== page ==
Events

TEDxExeter 2015 – Taking the Long View

We are delighted to be able to announce that TEDxExeter 2015 will be happening in the Exeter Northcott Theatre on 24 April 2015.

We aim to take the long view back into the past, and explore how it has shaped the world we now live in. We want to ask about what responsibilities the past places on us in the way we live now and how we innovate. Much current political, economic and personal decision-making is rife with short-termism. So we will also take the long view into the future, and ask how it can reveal and help us to understand the challenges that face us now, and shape the way we live and the decisions we make?

We very much look forward to seeing you there.

TEDxExeter 2014 – Ideas Without Frontiers

At TEDxExeter 2014 our speakers and performers connected us with other worlds. Our talks exposed corruption in big business, shared effective approaches to tackling social inequality and gave a voice to those whose human rights are under threat. We explored the impact of fast changing technologies on all our lives. We journeyed through fire and forest to frozen landscapes. We were challenged to consider worlds of extremes, cutting edge controversies and risky opportunities.

Relive the day…

TEDxExeter 2013 – Living the Questions

On 12 April 2013, we gathered another group of outstanding innovators, activists and performers, to explore how to live the important questions facing us in all areas of life, including prosperity, sustainability, childhood and old age, community, society, science.

Relive the day…

TEDxExeter 2012 – Sustainability and Our Interconnected World

The first ever TEDxExeter featured 13 outstanding speakers including Satish Kumar, Hugh Fearnley-Whittingstall and TED curator Chris Anderson, and riveting performances from Kagemusha Taiko drummers and the Grand Bard of Exeter Jackie Juno.

Relive the day…

 

  • Ideas Worth Spreading

    Dignity not Dependence, Choice not Charity
    Vinay Nair, Acumen

    What if we were to acknowledge a basic human right of free movement? Song thrushes and robins have more freedom than we do. Militarised industrialised complexes of countries are not fit for purpose any more. We need to imagine a world without them.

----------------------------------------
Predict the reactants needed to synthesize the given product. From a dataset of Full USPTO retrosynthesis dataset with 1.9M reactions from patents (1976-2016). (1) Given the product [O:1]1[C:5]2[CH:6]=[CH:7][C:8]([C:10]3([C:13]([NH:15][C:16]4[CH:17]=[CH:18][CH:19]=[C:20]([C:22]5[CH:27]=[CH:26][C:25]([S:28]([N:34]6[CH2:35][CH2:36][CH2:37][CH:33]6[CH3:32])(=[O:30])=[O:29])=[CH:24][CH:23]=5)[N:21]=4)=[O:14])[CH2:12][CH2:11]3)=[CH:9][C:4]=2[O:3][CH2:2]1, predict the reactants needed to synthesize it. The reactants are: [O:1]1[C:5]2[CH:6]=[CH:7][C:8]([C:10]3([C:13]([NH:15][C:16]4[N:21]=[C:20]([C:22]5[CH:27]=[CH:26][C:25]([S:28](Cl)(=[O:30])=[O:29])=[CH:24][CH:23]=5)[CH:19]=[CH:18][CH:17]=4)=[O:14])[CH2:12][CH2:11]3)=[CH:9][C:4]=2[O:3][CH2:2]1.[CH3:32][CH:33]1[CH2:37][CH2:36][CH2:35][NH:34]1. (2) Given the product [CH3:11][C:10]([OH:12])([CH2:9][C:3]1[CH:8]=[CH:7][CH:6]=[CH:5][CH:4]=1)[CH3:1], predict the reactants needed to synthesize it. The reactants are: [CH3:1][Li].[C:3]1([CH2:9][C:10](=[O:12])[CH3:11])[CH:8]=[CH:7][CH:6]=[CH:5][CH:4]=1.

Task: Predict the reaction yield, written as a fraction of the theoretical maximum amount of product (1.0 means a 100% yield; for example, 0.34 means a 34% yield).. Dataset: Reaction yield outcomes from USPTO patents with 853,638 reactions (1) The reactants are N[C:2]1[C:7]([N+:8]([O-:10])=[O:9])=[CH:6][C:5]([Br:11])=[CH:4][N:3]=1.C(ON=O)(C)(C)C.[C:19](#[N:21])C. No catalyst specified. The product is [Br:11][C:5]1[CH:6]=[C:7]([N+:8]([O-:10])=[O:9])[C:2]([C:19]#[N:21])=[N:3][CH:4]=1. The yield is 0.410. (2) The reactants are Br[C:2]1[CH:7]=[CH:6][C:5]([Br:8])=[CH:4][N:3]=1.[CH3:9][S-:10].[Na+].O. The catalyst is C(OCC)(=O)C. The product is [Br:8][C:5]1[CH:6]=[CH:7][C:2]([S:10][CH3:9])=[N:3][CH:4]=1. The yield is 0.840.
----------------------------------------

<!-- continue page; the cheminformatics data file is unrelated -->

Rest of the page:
Peter Owen-Jones

    A brilliantly, genuinely sustainable way of life is still possible for all of us. There is still time. It is not too late, however many times you hear people say that. Technology lies at the heart of that potential.
    Jonathon Porritt

    Asking 'how old will you be in 2050?' makes people think differently about climate change. Living the questions creates a space to say we don’t know what the answers are, but if we - young and old - work together in that dark space, we might be able to work them out.
    Kirsty Schneeberger

    In campaigning, it’s critically important to appeal to intrinsic self-transcending values. For example, to argue care for the environment on the basis of saving money actually helps to reinforce extrinsic selfish values, and in the longer term it is likely to be counter-productive.
    Tom Crompton, Common Cause

    Suffering is difficult to see; we have to choose to look for it. But everywhere there are community philanthropists, also known as volunteers, who are acting, and building compassionate communities. What suffering are you walking past? And what are the gifts you would like to give?
    Martha Wilkinson, Devon Community Foundation

    Every time we demonise someone else we deny part of our humanity. There are times of wanting to blame, but there is always a choice. Try to see the humanity of everyone, and give dignity to all. Humanity heals together.
    Jo Berry, Forgiveness Project

    There is no cure, but we can still do something for people with dementia. All of us have a need to love and be loved, and we need to shift the focus from what people can’t do, onto what they can do and their strengths. Even in advanced dementia, the emotional and creative parts of the brain remain intact. This gives a way in – the freedom to imagine instead of the need to remember. Environment, senses and arts together can be transformative.
    Carrie Clarke